The stress fracture is much better – I can ride my mountain bike without pain, and can even walk around in heels now without feeling it. Yesterday, as I was getting out of my car at 3:30AM after having been at the hospital during the night, I could feel a slight throbbing in that location, but it’s the first I’ve experienced in several weeks. With this in mind, Evan and I are going to attempt the Salmon Days Rotary Run 5k in Issaquah on October 8th – going at a slow speed, walking part of the way, and just seeing how things go. I had a terrific 10k experience during this race last year and look forward to returning, albeit at a much slower pace.

As for the Portland Marathon – well, I still have vacation that would enable me to participate, but I will be a spectator for this one. Evan and I are meeting Josh in Portland on September 30 and will cheer the runners on! I’m sure we will find time for good food, maybe some wine, and a short run of our own.

I am encouraged by speaking with my current neurology attending today. He and his wife participate in triathlons (and from what I can gather, they are both quite impressive athletes). After singing her praises, he was relaying to us that she is currently injured. Later in the conversation he mentioned a past injury of hers. I suppose my feeling for the past few months was – maybe I’m prone to injury and shouldn’t be running distances. But it seems injuries are par for the course when sports are a passion.

Jodi has a stress fracture6

Posted by jodi in Injuries,Ramblings on Running (Thursday July 6, 2006 at 6:45 am)

I have never had a fracture of any sort in my entire life, but yesterday when I finally got in to see a sports medicine doctor about my groin/hip/hamstring? pain, I got the bad news. Recap: while running on the treadmill on June 8th, I was gradually hit with worsening left groin pain. A few hours later, it felt more like medial hamstring pain. Ice and heat did not help, and NSAIDs only minimally. Once the inflammation settled a bit over the next few days, it felt more like bony pain, and this time in the groin/gluteal region. I was having difficulty pinpointing exactly which muscle could be causing this, and then I became worried that there was something wrong with a bone.

Here is an image of the pubic rami with a box outlining these structures – they are the rings at the base of the pelvis.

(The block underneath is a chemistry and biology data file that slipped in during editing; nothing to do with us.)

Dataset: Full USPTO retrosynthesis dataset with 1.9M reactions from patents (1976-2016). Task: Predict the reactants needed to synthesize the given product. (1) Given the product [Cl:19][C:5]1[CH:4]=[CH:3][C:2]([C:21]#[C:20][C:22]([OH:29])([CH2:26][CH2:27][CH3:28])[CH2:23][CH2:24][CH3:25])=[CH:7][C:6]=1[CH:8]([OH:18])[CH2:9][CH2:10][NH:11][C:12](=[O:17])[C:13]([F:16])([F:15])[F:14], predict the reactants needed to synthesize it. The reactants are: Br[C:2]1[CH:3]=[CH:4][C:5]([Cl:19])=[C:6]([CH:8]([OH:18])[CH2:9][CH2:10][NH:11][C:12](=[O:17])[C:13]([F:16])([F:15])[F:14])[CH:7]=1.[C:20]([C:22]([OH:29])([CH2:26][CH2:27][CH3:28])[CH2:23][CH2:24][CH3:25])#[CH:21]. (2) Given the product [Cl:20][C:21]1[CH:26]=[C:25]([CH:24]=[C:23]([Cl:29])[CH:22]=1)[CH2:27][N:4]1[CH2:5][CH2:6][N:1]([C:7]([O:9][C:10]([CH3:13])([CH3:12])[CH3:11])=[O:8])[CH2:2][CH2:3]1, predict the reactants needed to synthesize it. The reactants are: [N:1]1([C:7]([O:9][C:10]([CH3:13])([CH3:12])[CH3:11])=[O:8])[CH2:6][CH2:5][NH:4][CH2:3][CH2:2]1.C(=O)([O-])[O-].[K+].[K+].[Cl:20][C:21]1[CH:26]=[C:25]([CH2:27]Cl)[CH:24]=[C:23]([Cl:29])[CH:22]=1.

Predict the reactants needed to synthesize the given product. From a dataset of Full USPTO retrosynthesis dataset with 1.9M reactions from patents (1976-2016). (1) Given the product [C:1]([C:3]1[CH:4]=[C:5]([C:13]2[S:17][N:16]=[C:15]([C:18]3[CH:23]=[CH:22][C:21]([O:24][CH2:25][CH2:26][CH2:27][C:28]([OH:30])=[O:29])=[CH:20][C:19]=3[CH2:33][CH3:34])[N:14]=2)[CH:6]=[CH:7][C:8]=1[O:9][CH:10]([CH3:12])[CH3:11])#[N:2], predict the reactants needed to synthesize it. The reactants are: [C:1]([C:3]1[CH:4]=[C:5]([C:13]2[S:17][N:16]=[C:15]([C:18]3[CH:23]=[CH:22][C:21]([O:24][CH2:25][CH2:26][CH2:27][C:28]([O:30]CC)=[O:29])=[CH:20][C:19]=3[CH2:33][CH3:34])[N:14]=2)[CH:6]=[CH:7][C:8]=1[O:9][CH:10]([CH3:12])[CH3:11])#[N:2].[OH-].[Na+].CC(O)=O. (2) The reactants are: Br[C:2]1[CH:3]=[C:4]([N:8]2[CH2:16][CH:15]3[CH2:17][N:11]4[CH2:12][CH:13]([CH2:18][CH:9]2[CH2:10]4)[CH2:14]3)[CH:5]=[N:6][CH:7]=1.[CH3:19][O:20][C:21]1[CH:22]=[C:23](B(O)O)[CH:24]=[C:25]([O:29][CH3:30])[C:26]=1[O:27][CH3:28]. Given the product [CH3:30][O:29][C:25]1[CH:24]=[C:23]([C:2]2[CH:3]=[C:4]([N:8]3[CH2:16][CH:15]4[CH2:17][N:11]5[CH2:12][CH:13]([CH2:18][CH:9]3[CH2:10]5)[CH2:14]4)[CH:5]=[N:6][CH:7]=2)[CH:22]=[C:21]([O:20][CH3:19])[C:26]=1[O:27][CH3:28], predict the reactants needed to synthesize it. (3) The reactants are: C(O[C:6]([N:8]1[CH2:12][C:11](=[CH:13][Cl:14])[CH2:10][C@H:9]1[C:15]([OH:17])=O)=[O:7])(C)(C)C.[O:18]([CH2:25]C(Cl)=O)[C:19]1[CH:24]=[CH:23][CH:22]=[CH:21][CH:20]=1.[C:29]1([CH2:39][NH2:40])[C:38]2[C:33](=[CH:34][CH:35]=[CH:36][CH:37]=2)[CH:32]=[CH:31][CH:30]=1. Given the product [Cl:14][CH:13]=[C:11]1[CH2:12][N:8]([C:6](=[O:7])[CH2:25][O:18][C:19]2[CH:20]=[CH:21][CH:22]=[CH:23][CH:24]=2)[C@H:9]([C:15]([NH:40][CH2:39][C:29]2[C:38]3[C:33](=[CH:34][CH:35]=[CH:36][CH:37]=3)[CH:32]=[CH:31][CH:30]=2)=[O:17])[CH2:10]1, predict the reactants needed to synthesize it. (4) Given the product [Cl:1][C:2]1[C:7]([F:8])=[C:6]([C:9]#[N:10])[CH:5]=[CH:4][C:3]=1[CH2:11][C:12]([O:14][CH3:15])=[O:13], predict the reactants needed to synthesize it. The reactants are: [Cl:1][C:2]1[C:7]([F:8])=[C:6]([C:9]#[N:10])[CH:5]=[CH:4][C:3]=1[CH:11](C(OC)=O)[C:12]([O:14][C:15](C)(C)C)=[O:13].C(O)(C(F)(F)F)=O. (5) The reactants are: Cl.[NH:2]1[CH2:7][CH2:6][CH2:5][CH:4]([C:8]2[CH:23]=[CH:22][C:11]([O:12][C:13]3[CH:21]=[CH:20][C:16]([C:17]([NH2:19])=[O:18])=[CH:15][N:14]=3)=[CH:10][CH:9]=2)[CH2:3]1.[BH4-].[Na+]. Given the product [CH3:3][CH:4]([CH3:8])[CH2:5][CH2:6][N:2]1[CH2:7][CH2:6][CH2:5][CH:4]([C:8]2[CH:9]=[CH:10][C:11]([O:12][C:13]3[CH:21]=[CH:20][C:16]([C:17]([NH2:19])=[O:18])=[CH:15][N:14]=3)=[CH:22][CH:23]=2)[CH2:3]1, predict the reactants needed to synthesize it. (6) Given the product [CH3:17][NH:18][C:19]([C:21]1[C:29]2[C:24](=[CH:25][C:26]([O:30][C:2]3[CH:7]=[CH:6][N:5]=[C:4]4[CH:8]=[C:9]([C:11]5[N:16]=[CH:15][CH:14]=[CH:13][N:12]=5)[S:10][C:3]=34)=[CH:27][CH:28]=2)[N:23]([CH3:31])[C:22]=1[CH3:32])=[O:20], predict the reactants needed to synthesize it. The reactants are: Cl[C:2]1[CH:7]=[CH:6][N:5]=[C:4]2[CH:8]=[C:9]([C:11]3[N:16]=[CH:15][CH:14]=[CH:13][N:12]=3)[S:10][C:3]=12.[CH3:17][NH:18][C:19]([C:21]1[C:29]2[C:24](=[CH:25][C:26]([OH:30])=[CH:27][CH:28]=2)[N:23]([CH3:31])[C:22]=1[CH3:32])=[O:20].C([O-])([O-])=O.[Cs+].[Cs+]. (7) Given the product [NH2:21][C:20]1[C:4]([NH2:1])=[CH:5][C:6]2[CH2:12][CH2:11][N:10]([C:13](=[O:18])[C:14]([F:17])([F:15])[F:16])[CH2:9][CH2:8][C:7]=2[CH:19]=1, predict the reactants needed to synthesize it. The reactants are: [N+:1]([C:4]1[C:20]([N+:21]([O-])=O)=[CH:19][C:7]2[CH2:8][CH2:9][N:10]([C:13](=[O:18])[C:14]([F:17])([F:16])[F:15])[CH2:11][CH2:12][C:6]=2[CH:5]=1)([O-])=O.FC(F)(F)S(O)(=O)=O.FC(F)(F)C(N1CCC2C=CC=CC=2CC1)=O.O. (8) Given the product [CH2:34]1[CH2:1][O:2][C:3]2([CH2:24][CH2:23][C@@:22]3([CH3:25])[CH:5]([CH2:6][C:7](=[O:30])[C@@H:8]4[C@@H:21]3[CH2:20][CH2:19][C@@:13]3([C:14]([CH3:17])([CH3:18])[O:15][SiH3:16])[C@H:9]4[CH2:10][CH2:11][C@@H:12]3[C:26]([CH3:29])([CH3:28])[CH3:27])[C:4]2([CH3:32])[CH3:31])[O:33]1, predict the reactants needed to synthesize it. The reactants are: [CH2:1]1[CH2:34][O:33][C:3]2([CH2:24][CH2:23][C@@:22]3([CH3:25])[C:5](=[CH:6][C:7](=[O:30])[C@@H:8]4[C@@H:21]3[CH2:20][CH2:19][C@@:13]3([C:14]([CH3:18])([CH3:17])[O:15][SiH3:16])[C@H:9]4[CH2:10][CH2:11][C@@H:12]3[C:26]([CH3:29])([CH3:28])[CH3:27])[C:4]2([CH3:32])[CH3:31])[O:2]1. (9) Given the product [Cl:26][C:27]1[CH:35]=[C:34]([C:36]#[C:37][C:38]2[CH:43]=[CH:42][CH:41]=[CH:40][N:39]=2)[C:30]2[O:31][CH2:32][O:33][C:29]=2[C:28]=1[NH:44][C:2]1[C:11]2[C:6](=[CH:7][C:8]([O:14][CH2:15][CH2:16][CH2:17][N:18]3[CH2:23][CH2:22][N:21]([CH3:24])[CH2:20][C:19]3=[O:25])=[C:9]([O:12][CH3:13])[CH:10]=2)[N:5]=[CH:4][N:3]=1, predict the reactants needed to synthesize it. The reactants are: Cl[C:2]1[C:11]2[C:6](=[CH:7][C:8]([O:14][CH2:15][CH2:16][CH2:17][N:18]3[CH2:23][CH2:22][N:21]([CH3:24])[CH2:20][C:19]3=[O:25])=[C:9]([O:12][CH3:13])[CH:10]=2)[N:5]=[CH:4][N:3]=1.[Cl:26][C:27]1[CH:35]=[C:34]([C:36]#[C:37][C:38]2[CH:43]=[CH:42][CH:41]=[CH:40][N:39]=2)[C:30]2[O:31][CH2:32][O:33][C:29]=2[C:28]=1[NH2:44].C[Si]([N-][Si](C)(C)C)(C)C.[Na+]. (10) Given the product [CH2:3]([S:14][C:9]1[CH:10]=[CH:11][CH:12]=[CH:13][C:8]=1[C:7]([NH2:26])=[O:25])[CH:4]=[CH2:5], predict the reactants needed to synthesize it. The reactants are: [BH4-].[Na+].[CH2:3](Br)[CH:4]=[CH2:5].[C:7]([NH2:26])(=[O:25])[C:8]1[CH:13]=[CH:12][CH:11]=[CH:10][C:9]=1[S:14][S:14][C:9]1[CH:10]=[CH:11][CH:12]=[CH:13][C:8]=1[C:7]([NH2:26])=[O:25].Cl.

Pubic ramus

An x-ray confirmed a stress fracture in the left pubic ramus, not the most common site for a runner (unlike the foot or tibia), but seen from time to time. So the bad news is, not only can I not run for a while, but I have to minimize weight bearing, and given its location, I cannot use the elliptical trainer nor exercise with a bicycle either. It looks like it may be time to get that pool membership…

Hamstring Update1

Posted by jodi in Portland Marathon Training 2006,Ramblings on Running (Thursday June 22, 2006 at 10:49 pm)

I’m two weeks out from my hamstring injury, and while much of the pain is gone the muscle still feels very stiff in the mornings. I still feel it when I lift the affected foot up to put on a sock. I was warned that it could take weeks to months to heal, but I figured if I rested adequately, stretched, took my ibuprofen and used ice/heat properly it would speed the process. I recognize that it has only been two weeks, but I feel like I’m losing too much time on the road to the Portland Marathon.

I exercised for the first time during this two week period today by getting on the elliptical trainer and going for only about 15 minutes/2.5 miles. It felt great to get my heart rate up, but the muscle did feel very stiff following even just this amount of exertion. I spent about 20 minutes stretching afterwards. Anyway, I’ll keep you posted.

Running in the AM2

Posted by jodi in Ramblings on Running (Thursday May 4, 2006 at 10:46 am)

When I began training for the Portland Marathon almost three weeks ago I was forced to move most of my workouts to the morning because I have not been arriving home from work until almost 9PM on most nights. The first few days were tough – having to get up at 5:30AM to run, shower, eat breakfast, and be out the door in time to catch the bus around 7:30AM. Now, while there is still some hesitancy each morning to leaving the warmth and comfort of my bed that early, it has gotten much easier. I am finding that, on my morning-per-week that I have off from working out, or on my Core Strength training morning, I am not in the greatest mood during the day, whereas after a good run in the morning I feel wonderful. This sounds idealized to many, I’m sure, and I wouldn’t have believed it either, but I think I very much prefer morning runs. When I start my day at work, my body feels toned, I am wide awake, and my mind is clear. I never feel groggy and half-asleep after a solid run.

I have decided to amend my training schedule slightly. Currently, I have Strength Training alternating between one and two days a week (2 days one week, then 1 day of the next week, then 2 days the following week…). I’m scrapping that – one day per week should suffice. I would rather have an extra running day than an extra strength day.

My other thought for now is that, once I am finished with my 8AM to 8PM schedule (one more week!) and once I am back from my upcoming two-week vacation, I am going to start attending local running club meetings. I very much need to meet other runners in Seattle and find some good running partners (although Daniel and Matt are fun interval buddies!). It would be nice to enjoy more of the social aspects of running, although feeling fit is definitely a plus.

The forecast is calling for a high of 75 degrees in Seattle today – the kind of day where I would rather be outdoors. However, there are plenty of glassed-in hospital wings where I can enjoy springtime today. Happy running, everyone!